“I Am Not Your Hero” is a film by director Kelley Kali, delivering an urgent message inspired by Black women physicians that need to be heard – now. This nonfiction short film taps into an urgent narrative and national conversation about the expectations and roles of Black women in contemporary society. The film connects viewers to the lived experiences of Black women physicians and the heightened tribulations they experienced during the COVID-19 pandemic, including the twin perils of health inequities and systemic racism that plague America’s medical system. We will meet a cohort of first-generation BIPOC doctors who don’t come from privilege but rather worked their way up from historically underserved and under-resourced communities. Caregivers and frontline health workers, the women in the film are committed to upholding their oath of service, no matter what obstacles come their way.  

A panel discussion follows the screening.
Presented in partnership with Whole Health Pavillion.

“A Compassionate Spy”
Directed by Steve James

Produced by Steve James, David Lindorff, Mark Mitten
USA/ 101 minutes

2:30 p.m.

Dante Hall

14 N. Mississippi Ave., Atlantic City

A tale of espionage, romance, and profound moral questions, A Compassionate Spy follows the remarkable story of Theodore Hall, a University of Chicago graduate who was plucked at the young age of 19 to work on the Manhattan Project to build the first atomic bomb. But soon after he joined the group, he passed crucial military secrets to Soviet intelligence. Oscar- nominated Chicago filmmaker Steve James (HOOP DREAMS and ABACUS: SMALL ENOUGH TO JAIL) has crafted a deeply humanist documentary, combining polished reenactments of Theodore Hall’s life in the 1940s and ‘50s and intimate interviews with his longtime partner Joan Hall, who fled with him to England to evade the FBI. The film tells their fascinating lifelong story of love, intrigue, and the lengths to which some people will go to try to save the world.

Directed by Laura Moss

Produced by Mali Elfman, David Grove Churchill Viste

Cast: Judy Reyes, Marin Ireland, Monique Gabriela Curnen, LaChanze
USA/ 98 minutes

5:00 p.m.

Dante Hall

14 N. Mississippi Ave., Atlantic City


Laura Moss’ “Birth/Rebirth” is a psychological horror film about motherhood and creation, inspired by Mary Shelley's “Frankenstein.” The film is centered around a single mother and a childless morgue technician who are bound together by their relationship to a re-animated little girl. A terrifying look at grief and parenthood, “Birth/Rebirth” sets a new standard of fear for independent horror films.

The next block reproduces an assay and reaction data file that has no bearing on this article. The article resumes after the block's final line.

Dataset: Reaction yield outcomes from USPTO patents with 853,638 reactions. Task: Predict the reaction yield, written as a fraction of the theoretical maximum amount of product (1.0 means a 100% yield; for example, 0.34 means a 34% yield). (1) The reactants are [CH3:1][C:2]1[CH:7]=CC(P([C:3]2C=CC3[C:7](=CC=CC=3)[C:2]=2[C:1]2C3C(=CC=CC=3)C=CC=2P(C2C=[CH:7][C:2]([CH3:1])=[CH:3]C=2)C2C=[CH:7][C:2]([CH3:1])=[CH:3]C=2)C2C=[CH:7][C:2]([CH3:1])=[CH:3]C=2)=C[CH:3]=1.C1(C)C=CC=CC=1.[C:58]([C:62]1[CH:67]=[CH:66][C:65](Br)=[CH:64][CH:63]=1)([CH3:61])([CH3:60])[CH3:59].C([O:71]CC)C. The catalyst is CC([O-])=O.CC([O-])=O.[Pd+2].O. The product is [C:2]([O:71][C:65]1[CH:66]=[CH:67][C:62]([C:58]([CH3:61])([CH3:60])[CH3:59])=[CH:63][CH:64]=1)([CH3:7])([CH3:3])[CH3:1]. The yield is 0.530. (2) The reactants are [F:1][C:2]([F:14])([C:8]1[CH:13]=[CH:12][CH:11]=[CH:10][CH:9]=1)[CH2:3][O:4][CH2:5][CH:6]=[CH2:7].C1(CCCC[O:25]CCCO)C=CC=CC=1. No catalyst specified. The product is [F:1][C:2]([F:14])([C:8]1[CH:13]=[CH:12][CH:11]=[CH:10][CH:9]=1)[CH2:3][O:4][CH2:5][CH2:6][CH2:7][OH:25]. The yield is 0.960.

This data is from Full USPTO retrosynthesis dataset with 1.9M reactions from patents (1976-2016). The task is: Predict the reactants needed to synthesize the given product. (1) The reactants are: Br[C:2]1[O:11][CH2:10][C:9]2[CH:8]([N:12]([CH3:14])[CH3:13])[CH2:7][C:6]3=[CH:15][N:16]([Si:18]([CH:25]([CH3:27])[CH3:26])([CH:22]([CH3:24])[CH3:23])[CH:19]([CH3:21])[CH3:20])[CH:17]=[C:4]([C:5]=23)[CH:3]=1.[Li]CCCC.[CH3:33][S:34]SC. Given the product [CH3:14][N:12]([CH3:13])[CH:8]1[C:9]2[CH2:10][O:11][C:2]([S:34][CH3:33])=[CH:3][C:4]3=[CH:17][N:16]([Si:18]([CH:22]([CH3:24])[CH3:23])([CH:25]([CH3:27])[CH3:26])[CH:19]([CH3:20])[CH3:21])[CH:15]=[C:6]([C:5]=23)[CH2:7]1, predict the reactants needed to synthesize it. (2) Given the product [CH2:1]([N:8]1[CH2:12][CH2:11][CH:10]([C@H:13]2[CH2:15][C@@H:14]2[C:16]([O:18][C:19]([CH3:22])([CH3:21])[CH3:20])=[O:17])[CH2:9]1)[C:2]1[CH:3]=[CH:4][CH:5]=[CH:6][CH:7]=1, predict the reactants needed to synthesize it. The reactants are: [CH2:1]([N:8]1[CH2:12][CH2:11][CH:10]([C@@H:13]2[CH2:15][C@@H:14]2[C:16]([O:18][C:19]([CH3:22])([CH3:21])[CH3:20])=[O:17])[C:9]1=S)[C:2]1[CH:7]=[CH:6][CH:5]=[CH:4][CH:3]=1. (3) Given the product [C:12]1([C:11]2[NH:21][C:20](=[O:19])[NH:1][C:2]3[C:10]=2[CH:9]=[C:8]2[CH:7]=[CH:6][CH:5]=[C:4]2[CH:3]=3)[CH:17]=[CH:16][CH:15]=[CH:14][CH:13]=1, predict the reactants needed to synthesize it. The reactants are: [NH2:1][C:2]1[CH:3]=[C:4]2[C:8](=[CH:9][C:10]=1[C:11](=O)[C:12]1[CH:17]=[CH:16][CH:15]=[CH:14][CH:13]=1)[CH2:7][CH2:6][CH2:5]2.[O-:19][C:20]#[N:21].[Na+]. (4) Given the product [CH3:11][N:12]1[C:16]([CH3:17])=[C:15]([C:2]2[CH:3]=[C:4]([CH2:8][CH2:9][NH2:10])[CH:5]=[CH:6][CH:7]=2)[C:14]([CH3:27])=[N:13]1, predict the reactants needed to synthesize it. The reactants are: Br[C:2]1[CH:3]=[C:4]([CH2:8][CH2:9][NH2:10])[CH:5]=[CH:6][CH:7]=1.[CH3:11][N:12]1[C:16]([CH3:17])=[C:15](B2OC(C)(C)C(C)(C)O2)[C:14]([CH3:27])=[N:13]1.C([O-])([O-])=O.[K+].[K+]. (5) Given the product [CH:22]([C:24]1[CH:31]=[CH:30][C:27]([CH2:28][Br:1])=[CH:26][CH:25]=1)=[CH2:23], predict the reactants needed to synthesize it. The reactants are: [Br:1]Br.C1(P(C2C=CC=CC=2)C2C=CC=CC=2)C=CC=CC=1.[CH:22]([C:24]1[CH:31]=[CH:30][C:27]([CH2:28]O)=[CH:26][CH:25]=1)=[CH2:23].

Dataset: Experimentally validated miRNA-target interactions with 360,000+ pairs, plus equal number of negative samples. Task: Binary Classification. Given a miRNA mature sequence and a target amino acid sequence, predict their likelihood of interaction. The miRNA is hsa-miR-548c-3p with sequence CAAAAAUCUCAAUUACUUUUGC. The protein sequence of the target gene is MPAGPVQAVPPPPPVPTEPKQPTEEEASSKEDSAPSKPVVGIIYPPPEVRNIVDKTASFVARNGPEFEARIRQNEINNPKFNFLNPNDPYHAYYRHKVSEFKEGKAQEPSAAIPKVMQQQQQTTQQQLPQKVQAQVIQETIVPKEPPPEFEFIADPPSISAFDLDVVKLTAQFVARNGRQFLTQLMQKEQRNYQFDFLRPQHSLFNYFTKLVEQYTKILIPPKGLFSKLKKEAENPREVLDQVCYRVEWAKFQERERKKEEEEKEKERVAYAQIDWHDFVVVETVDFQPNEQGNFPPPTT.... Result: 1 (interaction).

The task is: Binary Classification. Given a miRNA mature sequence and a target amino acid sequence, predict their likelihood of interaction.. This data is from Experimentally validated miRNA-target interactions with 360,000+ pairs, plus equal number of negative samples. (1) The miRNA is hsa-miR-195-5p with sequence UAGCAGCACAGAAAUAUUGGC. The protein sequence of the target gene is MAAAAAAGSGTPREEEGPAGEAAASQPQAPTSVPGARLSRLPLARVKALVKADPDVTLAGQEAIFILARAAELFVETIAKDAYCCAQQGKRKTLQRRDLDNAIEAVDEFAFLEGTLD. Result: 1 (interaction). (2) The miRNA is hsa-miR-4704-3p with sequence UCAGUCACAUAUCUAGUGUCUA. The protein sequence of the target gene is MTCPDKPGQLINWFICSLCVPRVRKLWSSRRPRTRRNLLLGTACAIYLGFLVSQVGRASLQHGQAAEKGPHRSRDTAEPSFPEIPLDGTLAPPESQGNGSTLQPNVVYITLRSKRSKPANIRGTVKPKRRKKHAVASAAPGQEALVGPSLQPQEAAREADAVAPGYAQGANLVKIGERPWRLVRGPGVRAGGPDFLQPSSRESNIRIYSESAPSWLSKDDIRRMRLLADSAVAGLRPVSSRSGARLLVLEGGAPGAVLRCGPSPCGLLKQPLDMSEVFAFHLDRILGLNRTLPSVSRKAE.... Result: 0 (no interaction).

“Earth Mama”
Directed by Savanah Leaf

Produced by Sam Bisbee, Savanah Leaf, Shirley O'Connor, Medb Riordan, Cody Ryder

Cast: Tia Nomore, Erika Alexander, Keta Price, Doechii
USA/ 97 minutes

7:30 PM

Dante Hall

14 N. Mississippi Ave., Atlantic City

Savanah Leaf’s deeply compassionate “Earth Mama” is the story of 24-year-old Gia (Tia Nomore), a pregnant single mother struggling to make ends meet while fighting for custody of her son and daughter, who are in foster care. She embraces her Bay Area community while figuring out the fate of her family.


Sunday, June 11

“Patrick and the Whale”
Directed by Mark Fletcher

Produced by Wolfgang Knöpfler, Walter Köhler
Subject: Patrick Dykstra
Austria/72 minutes

1:00 p.m.

Dante Hall

14 N. Mississippi Ave., Atlantic City


For years, Patrick Dykstra has dedicated his life to traveling the globe, following and diving with whales. Over the years, Patrick has learned how whales see and hear, how they perceive other creatures in the water, and how they behave at close quarters. He has a finely tuned sense and knows how to act when within touching distance of a whale – what to do, what not to do and when. This allows him to consistently get closer than anyone else alive – a truly unique skill. Patrick recently experienced a life-changing event. In Dominica, he had a close encounter with a female sperm whale. She seemed to be curious about him, coming within touching distance, pulsing him with her sonar. She studied him as he studied her. Using stunning underwater footage, “Patrick and the Whale” explores the fascinating nature of the sperm whale, attempting to shine a light on its intelligence and complexity, as well as highlighting its current and past relationship with humankind. 


“Square the Circle (The Story of Higgnosis)”
Directed by Anton Corbijn

Produced by Trish D Chetty, Ged Doherty, Colin Firth

UK/ 101 minutes

3:30 PM

Dante Hall

14 N. Mississippi Ave., Atlantic City

Celebrated photographer, creative director and filmmaker Anton Corbijn's first feature documentary, “Squaring the Circle (The Story of Hipgnosis),” tells the story of Storm Thorgerson and Aubrey "Po" Powell, the creative geniuses behind the iconic album art design studio, Hipgnosis, responsible for some of the most recognizable album covers. They formed Hipgnosis in Cambridge during the ferment of the 1960s and became rock royalty during the boom time of the ’70s. They conjured into existence sights that no one had previously thought possible, produced visuals which popularized music that had previously been considered fringe, and were at the white-hot center of the maddest, funniest and most creative era in the history of popular music. During this period, record companies didn't dictate to acts like Peter Gabriel, Pink Floyd, Led Zeppelin and Paul McCartney what their LP covers should look like –- Storm and Po did. They made money; they lost money. They did great things; they did silly things. They fell out bitterly; they made up. They never played a note, but they changed music. The film features brand new interviews with Roger Waters, David Gilmour and Nick Mason of Pink Floyd, Jimmy Page and Robert Plant of Led Zeppelin, Paul McCartney, Peter Gabriel, Graham Gouldman of 10cc, Noel Gallagher, and many more.